Seventy-seven flood warnings remain in place across England and Wales as the UK prepares for river levels to peak in the aftermath of Storm Jorge.
The Environment Agency (EA) has 74 flood warnings in place for England, with many concentrated in the southwest and along the River Severn, where water levels are expected to peak in some areas on Monday evening.
“River levels are expected to remain high over the next few days,” said the EA. “We are closely monitoring the situation. Please avoid using low-lying footpaths near local watercourses and avoid contact with flood water.”
Three flood warnings were issued by Natural Resources Wales, alongside five alerts for possible flooding. There are currently no flood warnings or alerts for Scotland.
A total of 153 flood alerts, which are less serious but still signal potential flooding, are in place across England and Wales.
Three successive storms – Storm Ciara, Storm Dennis and the most recent, Storm Jorge – culminated in the wettest February on record, chalking up a UK average of 202.1mm and beating the February 1990 record of 193.4mm.
Thousands of homes and businesses were flooded, with some houses almost completely submerged in the towns of East Cowick and Snaith on Monday.
On top of record-breaking rainfall, including more than a month’s worth of rain in just 24 hours in some areas, some 15 rivers in the Midlands, Yorkshire and Lancashire hit their highest levels on record.
Authorities said that while heavy downpours had eased, there was still a possibility of traffic disruption due to continued flooding.
No evacuations were reported in the worst-hit areas of East Yorkshire on Sunday, for the first time since flooding began about three weeks ago.
The threat of further flooding in Snaith, Gowdall, East Cowick and West Cowick is subsiding due to water levels slowly reducing, said East Riding of Yorkshire Council, but warned that residents should remain “vigilant”.
Paul Tripp, emergency control manager at the council, said: “While the threat of more flooding is reducing, people still need to be vigilant. Full recovery activities won’t be able to start until the water levels have reduced significantly and we are confident they will not rise again.”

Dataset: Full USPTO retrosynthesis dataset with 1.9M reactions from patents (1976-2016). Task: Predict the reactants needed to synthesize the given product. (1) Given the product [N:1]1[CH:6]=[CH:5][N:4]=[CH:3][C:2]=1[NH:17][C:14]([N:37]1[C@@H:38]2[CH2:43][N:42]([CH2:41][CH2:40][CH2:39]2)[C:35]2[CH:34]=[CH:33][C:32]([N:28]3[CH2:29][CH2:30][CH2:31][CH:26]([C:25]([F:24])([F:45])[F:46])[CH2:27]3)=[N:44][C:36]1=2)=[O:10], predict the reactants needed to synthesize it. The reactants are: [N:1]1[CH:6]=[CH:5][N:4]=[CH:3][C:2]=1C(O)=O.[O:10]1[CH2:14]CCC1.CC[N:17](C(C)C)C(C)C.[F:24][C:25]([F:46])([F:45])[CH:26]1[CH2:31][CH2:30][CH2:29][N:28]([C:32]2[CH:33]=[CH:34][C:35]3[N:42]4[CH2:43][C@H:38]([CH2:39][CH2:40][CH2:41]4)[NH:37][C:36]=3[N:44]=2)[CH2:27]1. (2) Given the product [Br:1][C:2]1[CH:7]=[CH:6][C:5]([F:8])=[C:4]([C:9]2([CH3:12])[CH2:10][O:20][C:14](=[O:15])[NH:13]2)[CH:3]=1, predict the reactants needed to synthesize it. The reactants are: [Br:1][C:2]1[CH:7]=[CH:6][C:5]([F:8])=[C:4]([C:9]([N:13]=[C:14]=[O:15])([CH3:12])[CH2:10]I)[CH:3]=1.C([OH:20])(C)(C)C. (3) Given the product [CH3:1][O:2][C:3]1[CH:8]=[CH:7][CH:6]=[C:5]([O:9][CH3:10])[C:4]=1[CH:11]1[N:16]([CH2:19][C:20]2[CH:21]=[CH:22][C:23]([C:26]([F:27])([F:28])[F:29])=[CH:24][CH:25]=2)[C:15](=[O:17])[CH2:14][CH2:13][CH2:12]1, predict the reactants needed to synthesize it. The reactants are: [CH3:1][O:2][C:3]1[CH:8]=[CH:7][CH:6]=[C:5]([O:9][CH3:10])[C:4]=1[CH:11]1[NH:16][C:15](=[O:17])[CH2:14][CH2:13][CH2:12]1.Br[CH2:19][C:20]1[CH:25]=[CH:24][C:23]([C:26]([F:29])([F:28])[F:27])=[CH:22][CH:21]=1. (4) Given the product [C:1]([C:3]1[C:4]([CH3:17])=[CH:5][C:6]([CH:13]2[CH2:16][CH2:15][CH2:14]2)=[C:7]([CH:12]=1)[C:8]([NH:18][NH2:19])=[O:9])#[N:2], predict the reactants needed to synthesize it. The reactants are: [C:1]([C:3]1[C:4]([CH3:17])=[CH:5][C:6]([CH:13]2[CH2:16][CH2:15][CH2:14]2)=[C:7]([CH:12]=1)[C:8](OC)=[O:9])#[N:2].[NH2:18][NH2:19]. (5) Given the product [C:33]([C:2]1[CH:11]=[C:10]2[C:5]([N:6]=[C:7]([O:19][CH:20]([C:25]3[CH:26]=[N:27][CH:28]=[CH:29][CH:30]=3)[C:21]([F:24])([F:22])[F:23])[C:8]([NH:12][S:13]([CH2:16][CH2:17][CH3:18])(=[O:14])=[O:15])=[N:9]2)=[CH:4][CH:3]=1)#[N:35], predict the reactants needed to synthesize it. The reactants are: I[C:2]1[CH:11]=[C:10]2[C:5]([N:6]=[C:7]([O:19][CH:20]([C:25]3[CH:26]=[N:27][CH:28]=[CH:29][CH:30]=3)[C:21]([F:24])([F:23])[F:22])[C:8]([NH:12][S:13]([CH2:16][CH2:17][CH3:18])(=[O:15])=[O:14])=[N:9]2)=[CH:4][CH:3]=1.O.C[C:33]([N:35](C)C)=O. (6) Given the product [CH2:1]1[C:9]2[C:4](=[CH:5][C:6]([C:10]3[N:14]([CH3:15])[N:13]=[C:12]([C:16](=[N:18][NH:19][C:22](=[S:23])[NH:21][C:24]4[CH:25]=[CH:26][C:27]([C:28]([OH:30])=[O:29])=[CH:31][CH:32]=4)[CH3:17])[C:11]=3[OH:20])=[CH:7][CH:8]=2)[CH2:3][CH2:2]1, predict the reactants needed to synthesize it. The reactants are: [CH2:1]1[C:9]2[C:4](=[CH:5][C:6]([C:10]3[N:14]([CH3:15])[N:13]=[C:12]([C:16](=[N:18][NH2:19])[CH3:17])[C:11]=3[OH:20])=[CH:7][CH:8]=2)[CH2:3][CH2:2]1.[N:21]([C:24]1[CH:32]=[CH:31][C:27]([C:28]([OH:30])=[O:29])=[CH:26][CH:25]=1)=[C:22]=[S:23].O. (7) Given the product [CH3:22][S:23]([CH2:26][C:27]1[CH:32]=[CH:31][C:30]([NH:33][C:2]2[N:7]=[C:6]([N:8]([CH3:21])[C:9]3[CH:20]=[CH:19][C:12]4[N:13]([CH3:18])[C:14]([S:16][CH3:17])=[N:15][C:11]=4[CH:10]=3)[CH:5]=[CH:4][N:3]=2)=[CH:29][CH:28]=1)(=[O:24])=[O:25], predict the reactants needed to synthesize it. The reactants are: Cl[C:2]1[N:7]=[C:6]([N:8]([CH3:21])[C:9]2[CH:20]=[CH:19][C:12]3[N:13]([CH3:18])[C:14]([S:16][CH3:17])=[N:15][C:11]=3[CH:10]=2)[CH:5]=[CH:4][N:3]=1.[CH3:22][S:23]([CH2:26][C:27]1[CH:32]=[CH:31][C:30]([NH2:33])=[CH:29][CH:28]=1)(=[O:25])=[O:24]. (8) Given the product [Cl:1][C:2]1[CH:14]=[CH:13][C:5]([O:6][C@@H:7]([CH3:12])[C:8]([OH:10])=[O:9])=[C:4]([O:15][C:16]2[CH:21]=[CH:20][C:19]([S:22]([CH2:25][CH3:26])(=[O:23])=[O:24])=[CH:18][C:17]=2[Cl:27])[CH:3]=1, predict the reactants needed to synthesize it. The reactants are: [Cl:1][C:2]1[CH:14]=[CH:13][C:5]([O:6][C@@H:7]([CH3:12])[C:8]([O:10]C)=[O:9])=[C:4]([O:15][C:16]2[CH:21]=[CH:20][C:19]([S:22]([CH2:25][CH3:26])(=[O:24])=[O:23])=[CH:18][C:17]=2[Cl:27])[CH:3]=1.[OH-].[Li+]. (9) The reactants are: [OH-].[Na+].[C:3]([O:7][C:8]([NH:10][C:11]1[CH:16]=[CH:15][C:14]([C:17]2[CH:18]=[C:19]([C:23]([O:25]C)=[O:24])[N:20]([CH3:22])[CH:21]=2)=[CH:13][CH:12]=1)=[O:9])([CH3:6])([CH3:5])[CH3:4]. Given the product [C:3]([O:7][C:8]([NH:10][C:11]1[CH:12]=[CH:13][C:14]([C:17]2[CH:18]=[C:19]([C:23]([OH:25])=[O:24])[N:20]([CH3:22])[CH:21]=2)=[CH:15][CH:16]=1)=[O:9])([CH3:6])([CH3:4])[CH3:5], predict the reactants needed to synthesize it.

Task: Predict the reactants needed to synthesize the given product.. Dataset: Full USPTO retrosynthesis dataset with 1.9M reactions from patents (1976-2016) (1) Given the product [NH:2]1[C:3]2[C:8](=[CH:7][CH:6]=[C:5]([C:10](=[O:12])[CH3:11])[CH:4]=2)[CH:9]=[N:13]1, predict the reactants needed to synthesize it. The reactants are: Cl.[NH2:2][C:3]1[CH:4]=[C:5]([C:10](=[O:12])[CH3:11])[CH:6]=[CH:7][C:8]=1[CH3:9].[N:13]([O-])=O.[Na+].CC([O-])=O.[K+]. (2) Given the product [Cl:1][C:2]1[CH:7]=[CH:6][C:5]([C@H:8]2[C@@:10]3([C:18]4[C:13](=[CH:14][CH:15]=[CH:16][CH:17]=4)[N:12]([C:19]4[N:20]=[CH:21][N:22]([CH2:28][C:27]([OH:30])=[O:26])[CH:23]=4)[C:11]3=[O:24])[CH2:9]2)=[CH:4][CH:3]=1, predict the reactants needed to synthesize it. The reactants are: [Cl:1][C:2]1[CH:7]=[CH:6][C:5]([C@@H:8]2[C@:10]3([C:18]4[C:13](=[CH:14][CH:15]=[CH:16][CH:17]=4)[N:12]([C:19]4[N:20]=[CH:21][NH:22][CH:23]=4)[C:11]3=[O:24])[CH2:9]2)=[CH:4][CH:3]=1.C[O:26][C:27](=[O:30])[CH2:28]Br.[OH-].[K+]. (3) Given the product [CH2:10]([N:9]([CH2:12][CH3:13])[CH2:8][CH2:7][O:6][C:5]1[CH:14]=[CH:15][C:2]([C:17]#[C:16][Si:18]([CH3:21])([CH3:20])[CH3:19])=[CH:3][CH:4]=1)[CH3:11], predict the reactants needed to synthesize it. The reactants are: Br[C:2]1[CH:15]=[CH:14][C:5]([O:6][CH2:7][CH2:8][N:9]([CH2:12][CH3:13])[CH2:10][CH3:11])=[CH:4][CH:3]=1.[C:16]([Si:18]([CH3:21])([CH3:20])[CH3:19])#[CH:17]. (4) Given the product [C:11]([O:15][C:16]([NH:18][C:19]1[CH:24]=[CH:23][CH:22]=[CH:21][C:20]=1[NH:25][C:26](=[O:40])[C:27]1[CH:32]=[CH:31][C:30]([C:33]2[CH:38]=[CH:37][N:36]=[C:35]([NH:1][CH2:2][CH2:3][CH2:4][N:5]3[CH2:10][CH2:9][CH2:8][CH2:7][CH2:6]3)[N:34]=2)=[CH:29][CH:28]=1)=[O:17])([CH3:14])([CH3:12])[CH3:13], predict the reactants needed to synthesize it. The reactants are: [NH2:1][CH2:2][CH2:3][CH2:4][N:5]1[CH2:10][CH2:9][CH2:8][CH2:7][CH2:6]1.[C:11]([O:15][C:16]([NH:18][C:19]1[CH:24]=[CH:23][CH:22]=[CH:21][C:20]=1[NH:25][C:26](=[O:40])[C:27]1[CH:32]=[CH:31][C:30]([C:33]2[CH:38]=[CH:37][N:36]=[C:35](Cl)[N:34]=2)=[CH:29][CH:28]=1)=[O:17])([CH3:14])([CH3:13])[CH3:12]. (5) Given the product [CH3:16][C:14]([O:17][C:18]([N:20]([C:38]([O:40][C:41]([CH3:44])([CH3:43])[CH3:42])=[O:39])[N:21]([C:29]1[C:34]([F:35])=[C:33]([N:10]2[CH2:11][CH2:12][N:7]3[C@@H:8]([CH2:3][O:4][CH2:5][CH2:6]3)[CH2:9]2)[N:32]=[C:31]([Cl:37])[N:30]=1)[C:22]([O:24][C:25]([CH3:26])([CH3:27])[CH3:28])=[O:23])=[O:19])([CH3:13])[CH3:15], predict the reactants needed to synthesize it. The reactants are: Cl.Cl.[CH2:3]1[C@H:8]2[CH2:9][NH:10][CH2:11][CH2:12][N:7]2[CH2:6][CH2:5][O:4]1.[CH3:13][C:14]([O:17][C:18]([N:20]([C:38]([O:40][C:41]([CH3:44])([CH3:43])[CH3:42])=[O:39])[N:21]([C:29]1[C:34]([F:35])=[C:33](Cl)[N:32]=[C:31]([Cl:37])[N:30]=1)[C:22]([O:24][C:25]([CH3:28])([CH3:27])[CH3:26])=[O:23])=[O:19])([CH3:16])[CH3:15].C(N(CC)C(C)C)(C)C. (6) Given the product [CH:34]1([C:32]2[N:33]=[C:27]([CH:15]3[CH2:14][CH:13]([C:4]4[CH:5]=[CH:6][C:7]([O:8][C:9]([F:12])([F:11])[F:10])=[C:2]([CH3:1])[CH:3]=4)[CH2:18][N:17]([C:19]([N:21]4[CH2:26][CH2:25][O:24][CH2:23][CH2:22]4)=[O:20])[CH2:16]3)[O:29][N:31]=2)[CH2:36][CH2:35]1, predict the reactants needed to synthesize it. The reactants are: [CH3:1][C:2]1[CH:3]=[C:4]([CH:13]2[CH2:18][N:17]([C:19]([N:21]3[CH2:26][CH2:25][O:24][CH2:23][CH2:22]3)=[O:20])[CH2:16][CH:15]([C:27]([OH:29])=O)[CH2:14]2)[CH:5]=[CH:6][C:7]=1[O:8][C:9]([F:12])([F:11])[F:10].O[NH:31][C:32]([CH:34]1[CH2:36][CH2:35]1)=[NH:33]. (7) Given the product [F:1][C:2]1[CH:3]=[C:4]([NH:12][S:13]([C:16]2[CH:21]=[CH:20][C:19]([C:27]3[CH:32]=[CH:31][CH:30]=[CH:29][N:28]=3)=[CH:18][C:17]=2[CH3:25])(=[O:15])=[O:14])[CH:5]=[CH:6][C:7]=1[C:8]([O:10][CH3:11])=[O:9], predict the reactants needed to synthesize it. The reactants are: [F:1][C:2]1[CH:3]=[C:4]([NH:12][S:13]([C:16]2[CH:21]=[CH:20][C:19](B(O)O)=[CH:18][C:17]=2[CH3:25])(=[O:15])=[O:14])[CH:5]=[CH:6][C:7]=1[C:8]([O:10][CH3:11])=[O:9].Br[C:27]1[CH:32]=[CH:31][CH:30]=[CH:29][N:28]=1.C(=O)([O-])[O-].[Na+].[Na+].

Dave Throup, EA manager for Herefordshire and Worcestershire, also warned people not to be “complacent”, especially as “almost the whole length of the River Severn is at flood warning level”.
“All the water from the weekend is now in Shrewsbury, it’s worked its way downstream,” he said. “We saw a peak overnight at Welsh bridge of 4.3m so that is a high level, but it’s almost a metre lower than last week so more manageable. But we don’t want people to get complacent, these are still very high flood levels.”
Oli Claydon, a Met Office spokesperson, said although there are continued showery spells expected this week, the weather will be “generally more settled”.
He told The Independent: “There may be the need through the week to issue ice warnings as we are expecting lower temperatures overnight, but things are not looking as severe as they were over the past three weeks.
“There will still be showery conditions, with some longer rain spells in the west and north west of Scotland, and a low pressure system could bring breezy and wet conditions to the south of England later in the week.
“But overall, nothing forecast specifically this week is expected to have severe impacts and things are looking much more settled in comparison.”
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